Clad in a gaudy, light gray striped suit, a stunned M. Harry Smilac asks Quick Rick Roberts, "You've never heard of M. Harry Smilac?" There was a time when I'd be inclined to ask a friend the same question or a variation, such as "You've never heard of 'Body Slam?'" For a large portion of my life, I was a hardcore pro-wrestling fan, one brought up on the 80s and 90s spectacles from the WCW and WWF (now the WWE). Like any self-respecting young fan, a chance to see one of my favorite stars in a movie or TV show was an opportunity not to be missed. 1987's "Body Slam" was, on paper at least, a dream come true. Wrestlers in a movie, about wrestling; surely someone must be joking?! Sadly, Hal Needham's "Body Slam" delivers wrestlers in a wrestling movie, headlined by Dirk Benedict (yes, that Dirk Benedict) as slick, failed music producer, turned wrestling promoter, M. Harry Smilac.
Hal Needham, who is best known for his work on the goofy action movies, "Smokey and the Bandit" and "Cannonball Run" directs a cast of questionable talent in an incomprehensibly bad movie, that will only garner unintentional laughs from the most veteran wrestling fan. Anyone not familiar with the sport, will scratch his or her head at a fantasy world where kayfabe (wrestling terminology for staying in character) is alive and well. Wrestlers scuffle in parking lots, showing rivalries don't end in the locker room or ring, and clueless outsiders (Smilac) can just enter the business, because after all, the business isn't owned by individual entities, right?
While Benedict is obviously the star of the movie, most viewers: young and old are likely to recognize Roddy Piper as Smilac's first client, the previously mentioned Quick Rick Roberts. Roberts and his partner, Tonga Tom (Sam Fatu/The Tonga Kid) don't just have their new manager's conman tendencies to watch out for, but the constant threat of violence by The Cannibals (Sione Vailahi better known as WCW's The Barbarian and Tom Cassett), because they jumped ship from Captain Lou Murano's employ. Murano is played by none other than, drum roll, yes, you guessed it Captain Lou Albano. To say "Body Slam" panders to wrestling fans and only wrestling fans is an understatement; even with my knowledge of the business, the film comes off as a poorly written (by pro wrestling standards even) disaster.
While the wrestlers employed in "Body Slam" deserve an obvious pass for their less than stellar thespian skills, Benedict on the other hand doesn't get off so easy. To this day I wonder who saw him as a leading man, when his glory days of "Battlestar Galactica" were behind him and he was arguably third banana on "The A-Team." The only thing memorable about his portrayal of M. Harry Smilac is the character's name. Benedict throws subtlety out the window and comically sleazy, but not comical enough to fit in the pro-wrestling world. Needham, desperate to keep things going moves Smilac from one goofy shenanigan to the next and you're never exactly sure what the biggest problem in his life is. A shining example is the appearance of the stereotypical Asian villain, Mr. Kim, a man in the "corrections" business, or if you aren't fluent in stereotypical broken English, "collections." His appearance seems nothing more than excuse to bring in wrestling favorites Afa and Sika as Kim's hired goons to continually destroy Smilac's car with their bare hands.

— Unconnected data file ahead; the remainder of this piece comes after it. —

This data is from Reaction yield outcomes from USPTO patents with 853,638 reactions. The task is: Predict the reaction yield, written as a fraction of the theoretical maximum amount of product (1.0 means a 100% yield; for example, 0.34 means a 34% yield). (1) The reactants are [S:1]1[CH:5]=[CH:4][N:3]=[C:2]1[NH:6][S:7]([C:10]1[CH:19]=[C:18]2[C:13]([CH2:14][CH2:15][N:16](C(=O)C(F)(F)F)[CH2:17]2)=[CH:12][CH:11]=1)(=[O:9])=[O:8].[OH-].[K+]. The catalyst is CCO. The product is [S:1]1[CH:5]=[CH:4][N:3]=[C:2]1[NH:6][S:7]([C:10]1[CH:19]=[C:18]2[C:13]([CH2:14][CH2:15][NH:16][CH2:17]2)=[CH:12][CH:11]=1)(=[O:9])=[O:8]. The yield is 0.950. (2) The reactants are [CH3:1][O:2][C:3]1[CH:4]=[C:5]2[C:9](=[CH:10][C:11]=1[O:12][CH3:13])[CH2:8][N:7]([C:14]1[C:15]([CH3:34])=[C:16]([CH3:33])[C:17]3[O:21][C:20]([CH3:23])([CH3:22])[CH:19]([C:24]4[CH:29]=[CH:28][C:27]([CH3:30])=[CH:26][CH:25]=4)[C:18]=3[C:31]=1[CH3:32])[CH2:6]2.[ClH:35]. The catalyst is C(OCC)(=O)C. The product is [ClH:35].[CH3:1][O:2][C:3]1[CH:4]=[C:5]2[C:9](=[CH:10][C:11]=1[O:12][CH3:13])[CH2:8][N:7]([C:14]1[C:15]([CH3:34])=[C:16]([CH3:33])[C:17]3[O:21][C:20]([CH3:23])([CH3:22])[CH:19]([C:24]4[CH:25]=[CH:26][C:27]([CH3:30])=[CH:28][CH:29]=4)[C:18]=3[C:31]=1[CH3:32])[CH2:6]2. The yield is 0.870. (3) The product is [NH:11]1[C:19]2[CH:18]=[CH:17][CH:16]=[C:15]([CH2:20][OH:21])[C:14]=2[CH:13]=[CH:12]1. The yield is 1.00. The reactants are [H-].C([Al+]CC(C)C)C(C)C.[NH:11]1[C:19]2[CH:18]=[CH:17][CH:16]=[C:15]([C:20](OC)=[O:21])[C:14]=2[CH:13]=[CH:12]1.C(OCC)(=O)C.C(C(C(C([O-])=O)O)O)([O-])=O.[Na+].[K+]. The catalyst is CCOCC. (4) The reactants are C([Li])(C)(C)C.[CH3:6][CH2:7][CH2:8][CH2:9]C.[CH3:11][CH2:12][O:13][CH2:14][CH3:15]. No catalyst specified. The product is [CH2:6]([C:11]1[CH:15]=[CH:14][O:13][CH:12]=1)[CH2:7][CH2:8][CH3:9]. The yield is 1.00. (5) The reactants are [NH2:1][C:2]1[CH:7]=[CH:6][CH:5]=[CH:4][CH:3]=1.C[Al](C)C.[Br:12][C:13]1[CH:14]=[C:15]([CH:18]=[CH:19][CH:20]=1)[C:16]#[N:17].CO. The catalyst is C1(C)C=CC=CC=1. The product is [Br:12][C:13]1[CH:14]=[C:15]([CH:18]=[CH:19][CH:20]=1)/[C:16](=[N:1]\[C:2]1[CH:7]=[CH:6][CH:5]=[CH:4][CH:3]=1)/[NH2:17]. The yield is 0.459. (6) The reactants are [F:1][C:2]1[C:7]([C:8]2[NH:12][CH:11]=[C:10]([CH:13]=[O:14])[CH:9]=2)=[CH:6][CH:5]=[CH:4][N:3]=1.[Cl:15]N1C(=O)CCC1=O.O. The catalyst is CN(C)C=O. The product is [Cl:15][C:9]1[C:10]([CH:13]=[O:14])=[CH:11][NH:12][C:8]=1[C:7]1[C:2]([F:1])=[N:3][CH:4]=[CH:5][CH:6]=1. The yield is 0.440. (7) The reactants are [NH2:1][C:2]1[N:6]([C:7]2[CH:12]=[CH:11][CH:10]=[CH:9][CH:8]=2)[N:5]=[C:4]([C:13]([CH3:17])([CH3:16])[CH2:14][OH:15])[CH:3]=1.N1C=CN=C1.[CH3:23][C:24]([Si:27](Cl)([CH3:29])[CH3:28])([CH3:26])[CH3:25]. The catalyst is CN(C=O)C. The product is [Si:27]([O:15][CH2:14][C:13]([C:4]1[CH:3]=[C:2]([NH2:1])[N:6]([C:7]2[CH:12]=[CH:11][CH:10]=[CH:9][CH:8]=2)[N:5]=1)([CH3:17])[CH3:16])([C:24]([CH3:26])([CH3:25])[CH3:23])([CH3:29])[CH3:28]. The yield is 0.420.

The one question that remains amidst a near incoherent attempt to make sense of the movie is, "is there anything memorable about it?" Yes, but barely. Amidst my cloudy childhood recollection of "Body Slam" one element still sticks out and that's Smilac's showdown with Captain Lou on the Carson show. Carson, Vic Carson to be specific is the host of Ring Talk and none other than THE Charles Nelson Reilly fills his shoes. Make no mistake, the dialogue is still awful, the performances puzzling, and sense is still nowhere to be found (random vulgar Billy Barty cameo!), but it's just so weird that it must be seen to be believed. Thankfully Carson (and Barty) show up a few more times before this turkey weakly lays down for the three count (obligatory, bad wrestling reference).
For wrestling fans "Body Slam" might hold a level of nostalgia for the appearances alone; the actual matches are dull and the less said about the finale's rock concert turned brawl, the better. To the uninitiated, "Body Slam" will break your brain and make you wish you could get your 90 minutes back. I honestly regret revisiting this movie, because while, sure I laughed at it's inanity, I was horrified at how such a disaster was funded in the first place. It remains a testament to the power pro-wrestling once had on pop culture and often how devoid of originality the 80s were. Still, more films could use random Ric Flair cameos.
The 1.85:1 anamorphic widescreen transfer is plagued by noticeable edge-enhancement while colors are hazy and muddy, and detail is average at it's finest hour, with a general level of noise/grain present throughout.
The English 2.0 audio track is passable in dialogue driven scenes, with distortion free and well mixed being the key adjectives, but during any of the big wrestling or musical sequences, the track is decidedly shrill and lifeless.
The film's theatrical trailer is the lone extra.
Awful, awful, and awful, "Body Slam" will only appear to the most seasoned pro-wrestling fan, wanting to poke fun at the goofiness of the 80s and just how far some wrestlers have come in the acting world. MGM's technical presentation isn't outstanding, but for as terrible as the movie is, it feels better than it should be. The general population should stay far away from this one though. Rent It.